While classical test theory provided a framework that has proved useful in a number of situations, psychometricians realized many of its limitations even as they were developing the theory. Most importantly, they realized that a wide variety of factors could inﬂuence observed test scores, including how the items were generated, tests were administered, and items were scored (especially if they were free responses scored by raters). In classical test theory, these factors were all included in the (one and only) error term in the statistical model. To include these factors in their statistical models, psychometricians developed what is known as generalizability theory (GT), which included more than one source of error in test scores.
GT is based on the statistical methods of analysis of variance. Factors thought to have a major inﬂuence on test scores are included in a design, and the analysis allows the researcher to determine how much inﬂuence each factor has on variation in test scores. GT allows the computation of diﬀerent estimates of reliability, depending on which factors are considered important for a particular use of the test.
As an example, consider a test of writing, in which each student writes three brief essays, each of which is scored by two raters. GT allows the estimation of how much variation in test scores is due to variation in essay topics, and how much is due to variation in raters.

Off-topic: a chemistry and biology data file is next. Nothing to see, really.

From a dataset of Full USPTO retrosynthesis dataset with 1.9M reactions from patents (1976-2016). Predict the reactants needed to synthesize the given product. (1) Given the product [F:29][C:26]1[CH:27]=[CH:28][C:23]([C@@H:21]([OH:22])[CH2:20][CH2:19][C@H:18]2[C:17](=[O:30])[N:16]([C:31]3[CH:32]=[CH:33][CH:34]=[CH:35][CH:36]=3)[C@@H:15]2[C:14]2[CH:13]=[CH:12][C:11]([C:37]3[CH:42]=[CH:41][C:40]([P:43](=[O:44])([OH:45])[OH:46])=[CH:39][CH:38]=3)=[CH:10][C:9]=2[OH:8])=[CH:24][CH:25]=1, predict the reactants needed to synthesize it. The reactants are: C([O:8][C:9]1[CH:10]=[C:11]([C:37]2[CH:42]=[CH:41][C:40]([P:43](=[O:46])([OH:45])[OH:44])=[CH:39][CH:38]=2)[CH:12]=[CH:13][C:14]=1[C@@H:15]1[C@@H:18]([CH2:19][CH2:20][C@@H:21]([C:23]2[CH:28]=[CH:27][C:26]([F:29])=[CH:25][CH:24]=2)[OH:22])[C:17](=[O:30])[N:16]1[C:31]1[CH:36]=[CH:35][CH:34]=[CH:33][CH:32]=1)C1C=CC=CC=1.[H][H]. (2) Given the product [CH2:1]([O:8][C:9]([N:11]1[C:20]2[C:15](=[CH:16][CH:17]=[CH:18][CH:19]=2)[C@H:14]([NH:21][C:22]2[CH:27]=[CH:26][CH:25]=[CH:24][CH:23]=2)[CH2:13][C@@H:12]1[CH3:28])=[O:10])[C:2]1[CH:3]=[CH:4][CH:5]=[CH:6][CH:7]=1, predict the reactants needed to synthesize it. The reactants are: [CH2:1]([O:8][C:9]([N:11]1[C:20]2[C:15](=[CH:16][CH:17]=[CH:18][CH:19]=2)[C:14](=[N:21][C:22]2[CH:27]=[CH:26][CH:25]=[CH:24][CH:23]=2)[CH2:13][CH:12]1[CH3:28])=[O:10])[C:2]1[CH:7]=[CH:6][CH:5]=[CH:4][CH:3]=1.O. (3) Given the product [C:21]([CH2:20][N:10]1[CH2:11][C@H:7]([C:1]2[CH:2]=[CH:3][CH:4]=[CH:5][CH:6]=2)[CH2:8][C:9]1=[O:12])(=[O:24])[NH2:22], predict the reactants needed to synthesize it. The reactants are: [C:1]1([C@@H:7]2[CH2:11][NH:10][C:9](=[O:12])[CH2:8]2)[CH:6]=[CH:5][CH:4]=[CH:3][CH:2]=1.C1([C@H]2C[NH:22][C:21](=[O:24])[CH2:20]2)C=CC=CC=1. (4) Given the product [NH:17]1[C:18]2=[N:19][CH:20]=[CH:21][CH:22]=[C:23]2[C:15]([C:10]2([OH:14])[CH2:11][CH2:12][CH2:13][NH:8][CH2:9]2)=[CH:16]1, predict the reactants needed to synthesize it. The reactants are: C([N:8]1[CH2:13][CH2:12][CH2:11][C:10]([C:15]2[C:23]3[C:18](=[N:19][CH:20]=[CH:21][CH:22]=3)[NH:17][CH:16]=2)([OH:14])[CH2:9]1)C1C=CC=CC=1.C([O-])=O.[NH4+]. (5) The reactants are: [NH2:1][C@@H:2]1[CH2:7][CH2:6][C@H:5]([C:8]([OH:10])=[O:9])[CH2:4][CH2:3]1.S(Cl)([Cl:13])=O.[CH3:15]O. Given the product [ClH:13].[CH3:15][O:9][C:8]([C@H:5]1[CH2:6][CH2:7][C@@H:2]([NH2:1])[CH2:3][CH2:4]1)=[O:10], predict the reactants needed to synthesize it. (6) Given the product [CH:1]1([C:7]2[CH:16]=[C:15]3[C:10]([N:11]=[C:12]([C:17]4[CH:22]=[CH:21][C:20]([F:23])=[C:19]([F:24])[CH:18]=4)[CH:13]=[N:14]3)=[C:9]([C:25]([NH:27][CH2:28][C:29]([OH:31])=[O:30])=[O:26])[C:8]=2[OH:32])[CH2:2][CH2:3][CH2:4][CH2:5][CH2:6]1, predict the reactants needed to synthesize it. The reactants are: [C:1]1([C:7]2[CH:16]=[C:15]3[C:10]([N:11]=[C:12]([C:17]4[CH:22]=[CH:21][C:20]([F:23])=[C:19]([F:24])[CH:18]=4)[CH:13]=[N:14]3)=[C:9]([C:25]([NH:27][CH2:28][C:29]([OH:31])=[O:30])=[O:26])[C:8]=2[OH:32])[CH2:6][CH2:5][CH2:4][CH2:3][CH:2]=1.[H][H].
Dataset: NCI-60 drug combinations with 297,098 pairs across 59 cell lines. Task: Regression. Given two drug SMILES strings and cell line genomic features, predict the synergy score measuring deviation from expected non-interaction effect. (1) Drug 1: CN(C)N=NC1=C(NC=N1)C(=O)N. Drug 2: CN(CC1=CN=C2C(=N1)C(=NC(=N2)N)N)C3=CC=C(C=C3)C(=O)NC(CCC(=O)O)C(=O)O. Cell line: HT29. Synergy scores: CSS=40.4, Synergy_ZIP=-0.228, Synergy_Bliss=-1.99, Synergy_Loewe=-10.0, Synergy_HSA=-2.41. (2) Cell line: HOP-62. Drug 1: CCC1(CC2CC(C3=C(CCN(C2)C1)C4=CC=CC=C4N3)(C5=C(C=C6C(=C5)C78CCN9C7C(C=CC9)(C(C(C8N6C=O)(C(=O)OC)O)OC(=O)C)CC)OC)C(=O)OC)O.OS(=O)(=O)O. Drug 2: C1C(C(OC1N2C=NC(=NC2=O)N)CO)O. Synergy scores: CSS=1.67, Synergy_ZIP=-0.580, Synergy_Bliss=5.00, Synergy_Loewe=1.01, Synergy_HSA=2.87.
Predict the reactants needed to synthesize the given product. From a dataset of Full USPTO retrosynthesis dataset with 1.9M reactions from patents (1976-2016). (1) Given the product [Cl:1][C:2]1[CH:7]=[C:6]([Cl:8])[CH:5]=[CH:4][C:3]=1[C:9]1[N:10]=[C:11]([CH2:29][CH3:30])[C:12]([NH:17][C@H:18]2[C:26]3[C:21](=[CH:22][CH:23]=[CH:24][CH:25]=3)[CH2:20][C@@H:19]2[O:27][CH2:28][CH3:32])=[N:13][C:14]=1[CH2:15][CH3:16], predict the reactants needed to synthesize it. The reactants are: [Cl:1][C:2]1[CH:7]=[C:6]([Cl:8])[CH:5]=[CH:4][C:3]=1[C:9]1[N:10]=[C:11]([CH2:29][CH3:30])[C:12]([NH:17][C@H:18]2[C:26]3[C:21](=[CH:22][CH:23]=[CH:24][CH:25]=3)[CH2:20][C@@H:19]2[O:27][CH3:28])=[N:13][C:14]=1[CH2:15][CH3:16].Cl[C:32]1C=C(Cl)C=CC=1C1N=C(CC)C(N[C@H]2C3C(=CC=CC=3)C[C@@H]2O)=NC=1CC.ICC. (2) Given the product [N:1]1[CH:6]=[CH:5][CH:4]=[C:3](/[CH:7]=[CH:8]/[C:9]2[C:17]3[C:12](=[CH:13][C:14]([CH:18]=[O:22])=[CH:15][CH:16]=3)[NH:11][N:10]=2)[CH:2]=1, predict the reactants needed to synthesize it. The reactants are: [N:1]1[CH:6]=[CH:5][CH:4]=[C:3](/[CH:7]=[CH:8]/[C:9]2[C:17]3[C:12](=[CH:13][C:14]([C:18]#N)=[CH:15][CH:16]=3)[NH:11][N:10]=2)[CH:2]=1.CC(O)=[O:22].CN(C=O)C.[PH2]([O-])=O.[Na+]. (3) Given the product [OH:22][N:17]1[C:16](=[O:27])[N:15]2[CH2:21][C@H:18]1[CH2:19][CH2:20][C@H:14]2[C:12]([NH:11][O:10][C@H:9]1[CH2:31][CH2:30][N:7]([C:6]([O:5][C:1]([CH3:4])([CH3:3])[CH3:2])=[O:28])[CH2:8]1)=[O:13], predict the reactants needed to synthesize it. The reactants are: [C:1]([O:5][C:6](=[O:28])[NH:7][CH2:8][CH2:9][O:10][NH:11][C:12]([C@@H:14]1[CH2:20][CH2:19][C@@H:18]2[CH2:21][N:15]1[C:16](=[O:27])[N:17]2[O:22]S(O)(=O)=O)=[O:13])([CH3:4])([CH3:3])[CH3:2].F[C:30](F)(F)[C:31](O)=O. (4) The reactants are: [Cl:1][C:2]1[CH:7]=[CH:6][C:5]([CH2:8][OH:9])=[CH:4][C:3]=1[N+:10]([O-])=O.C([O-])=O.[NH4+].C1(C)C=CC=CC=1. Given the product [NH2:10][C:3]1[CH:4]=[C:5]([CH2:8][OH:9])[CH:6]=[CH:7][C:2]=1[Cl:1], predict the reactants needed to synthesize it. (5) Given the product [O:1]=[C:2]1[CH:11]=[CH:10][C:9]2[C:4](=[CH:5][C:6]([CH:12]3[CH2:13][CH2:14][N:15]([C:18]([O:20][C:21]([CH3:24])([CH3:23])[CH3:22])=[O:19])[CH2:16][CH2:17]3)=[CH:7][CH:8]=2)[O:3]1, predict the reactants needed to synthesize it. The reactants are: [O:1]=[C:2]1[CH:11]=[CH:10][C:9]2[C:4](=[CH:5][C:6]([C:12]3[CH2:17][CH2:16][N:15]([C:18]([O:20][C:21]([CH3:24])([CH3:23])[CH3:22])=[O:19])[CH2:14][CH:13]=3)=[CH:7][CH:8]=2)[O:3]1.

Like classical test theory, GT is primarily concerned with the behavior of the test as a whole, rather than the performance of components, such as subscores or items. For further details on GT, see Generalizability Theory. The classic source on GT is the book by Cronbach et al. (1972). Shavelson et al. (1989) provides a less technical overview.
3. Item Response Theory
Since 1980 there has been a steady rise in the use of item response theory, or IRT, to solve some of the problems that CTT could not adequately deal with. IRT, like CTT, is based on an assumption that a single underlying dimension is being measured. But the basic conceptual idea behind IRT is the relationship be-tween the score (usually right/wrong) on an item and the underlying dimension, whereas CTT is based on the relationship between total test score and the underlying dimension. This relationship represented by an item characteristic curve, or ICC, shows how the probability of getting the item right (for dichotomous items) changes with the underlying trait. As the probability cannot be below zero or greater than one, the ICC generally has an elongated S shape. In three parameter models, the items may diﬀer in whether the curve starts at zero for people of very low ability (no guessing) or above zero (if guessing correct is likely); how fast the curve rises (discrimination); and whether the curve is to the left (easy), in the middle, or to the right (hard). In two-parameter models, only discrimination and diﬃculty are used; guessing is ﬁxed at zero. And for one-parameter (Rasch) models, only diﬃculty is used; guessing is ﬁxed at zero and discrimination at one for all items.